The Carter is open today, from 10 a.m. to 5 p.m.
Looking In: Photography from the Outside examines the way artists have photographed groups they are not part of. It takes an in-depth look at series by six important twentieth-century artists who navigated their role as “outsider” differently, raising complicated questions about perception, representation, and power.
Eliot Porter set the model for today’s nature photography. While he is internationally celebrated for his colorful renderings of the natural world, Eliot Porter’s Birds highlights his equal, career-long focus on photographing birds. More than thirty photographs and archival objects are presented alongside excerpts from the artist’s extensive writings about his activities, giving visitors an opportunity to feel a direct connection with the artist.
Artist Mark Dion retraces the footsteps of several 19th-century explorers in Texas, collecting materials to form a site-specific exhibition you can see only at the Carter. One of the most well-regarded living artists today, Dion is part explorer and part historian; part naturalist and part collector of curiosities. More than 150 years after the Texas explorers he followed, The Perilous Texas Adventures of Mark Dion enhances our understanding of the past and ultimately brings it to life in the present day.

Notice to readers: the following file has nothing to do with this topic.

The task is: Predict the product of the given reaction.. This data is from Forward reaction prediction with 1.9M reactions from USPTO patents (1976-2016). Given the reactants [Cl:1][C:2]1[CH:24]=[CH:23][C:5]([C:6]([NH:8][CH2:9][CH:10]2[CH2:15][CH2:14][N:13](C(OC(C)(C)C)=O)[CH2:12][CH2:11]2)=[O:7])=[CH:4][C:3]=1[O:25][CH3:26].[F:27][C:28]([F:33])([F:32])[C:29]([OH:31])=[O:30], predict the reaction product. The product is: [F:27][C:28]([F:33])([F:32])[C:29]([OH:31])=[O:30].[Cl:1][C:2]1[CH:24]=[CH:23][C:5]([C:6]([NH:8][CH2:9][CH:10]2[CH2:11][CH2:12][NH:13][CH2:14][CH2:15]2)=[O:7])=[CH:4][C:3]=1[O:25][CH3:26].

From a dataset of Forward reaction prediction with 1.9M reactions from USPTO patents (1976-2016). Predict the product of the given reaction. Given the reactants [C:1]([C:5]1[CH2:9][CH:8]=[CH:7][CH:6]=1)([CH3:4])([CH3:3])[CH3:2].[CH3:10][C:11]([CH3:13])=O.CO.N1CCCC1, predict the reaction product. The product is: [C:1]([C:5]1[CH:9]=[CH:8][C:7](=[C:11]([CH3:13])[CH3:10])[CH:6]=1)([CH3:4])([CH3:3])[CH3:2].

Acting Out offers the first-ever in-depth examination of the 19th-century photographic phenomenon of cabinet cards, debuting groundbreaking research. Building on the museum’s history as a leader in American photography, Acting Out examines how this trend in photographic portraiture set the foundation for the snapshot and today’s digital photosharing.
American icon Winslow Homer, famous ocean painter, joins Frederic Remington, legendary cowboy artist, for the first exhibition to explore the unexpected resonances and moments of convergence between the themes, artistic sensibilities, and technical processes of these two artists.